Will a Poet Read at Obama's Inauguration?

by Staff

Kennedy chose Robert Frost in 1961. Carter was joined by James Dickey in 1977. Clinton invited Maya Angelou in 1993, and she was followed, four years later, by Miller Williams. A president is not obligated to have a poet read at his inauguration (indeed, a poetless George W. Bush was swarn into office in 2001, a decision that David Lehman in Salon called "a bleak omen of his administration's attitude toward culture"). But Barack Obama's soaring rhetoric and eloquent speaking style that captivated millions during his long campaign has some wondering if he will invite a poet to read a little something next January.

More than one blogger has suggested poet laureate Kay Ryan could get the call. It's doubtful that Obama would invite Angelou for a repeat performance, but the final stanza of her 1993 poem, "On the Pulse of Morning," dovetails nicely with Obama's message of hope:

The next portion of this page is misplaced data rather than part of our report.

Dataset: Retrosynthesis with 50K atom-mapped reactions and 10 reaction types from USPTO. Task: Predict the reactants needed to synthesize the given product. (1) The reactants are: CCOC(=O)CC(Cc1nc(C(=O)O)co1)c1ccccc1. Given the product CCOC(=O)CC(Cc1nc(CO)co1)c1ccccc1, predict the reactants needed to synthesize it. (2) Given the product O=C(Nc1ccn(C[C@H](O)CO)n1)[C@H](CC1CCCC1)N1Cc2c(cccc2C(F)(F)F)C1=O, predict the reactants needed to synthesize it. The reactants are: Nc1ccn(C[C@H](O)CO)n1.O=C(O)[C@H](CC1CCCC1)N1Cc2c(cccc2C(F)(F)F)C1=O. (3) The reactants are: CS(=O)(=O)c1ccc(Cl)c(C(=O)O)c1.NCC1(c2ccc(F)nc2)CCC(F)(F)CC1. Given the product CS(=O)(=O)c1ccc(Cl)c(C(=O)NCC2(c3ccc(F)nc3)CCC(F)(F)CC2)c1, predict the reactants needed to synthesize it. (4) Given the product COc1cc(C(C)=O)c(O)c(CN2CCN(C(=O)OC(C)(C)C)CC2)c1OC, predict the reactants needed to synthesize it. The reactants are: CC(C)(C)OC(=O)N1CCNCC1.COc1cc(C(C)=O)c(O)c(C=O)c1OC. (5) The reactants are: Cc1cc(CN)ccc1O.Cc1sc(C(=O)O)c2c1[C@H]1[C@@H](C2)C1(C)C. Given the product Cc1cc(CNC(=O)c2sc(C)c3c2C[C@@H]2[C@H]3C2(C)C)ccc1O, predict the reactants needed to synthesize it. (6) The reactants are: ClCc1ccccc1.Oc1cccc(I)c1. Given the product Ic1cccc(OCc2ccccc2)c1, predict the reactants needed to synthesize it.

Here on the pulse of this new day
You may have the grace to look up and out
And into your sister's eyes, into
Your brother's face, your country
And say simply
Very simply
With hope
Good morning.

Do you think Obama will invite a poet to read at his inauguration? If so, who will it be? Let us know by posting a comment below.


What If...

What if it could be Ntozake Shange?

Inauguration poet: Robert Bly

Robert Bly would be an excellent inauguration poet. His whole career since the war in Vietnam would make such a choice appropriate. And if not Robert Bly, then Galway Kinnell or Naomi Shihab Nye.

Obama poet/Clayton Eshleman

Clayton Eshleman would be ideal! A little Cro-mag mind to keep us grounded: "What glints are the ingot backs of snails, / fertilizing lore perhaps to be used, / whose curving walls are loaded with / the root history of our plasmic halo."

Toni Morrison

Although not a poet, Toni Morrison, I think, would be a good pick. Song of Solomon is one of Obama's favorite books. Plus no one has talked about race in the same manner as her accept, of course, the new President Elect.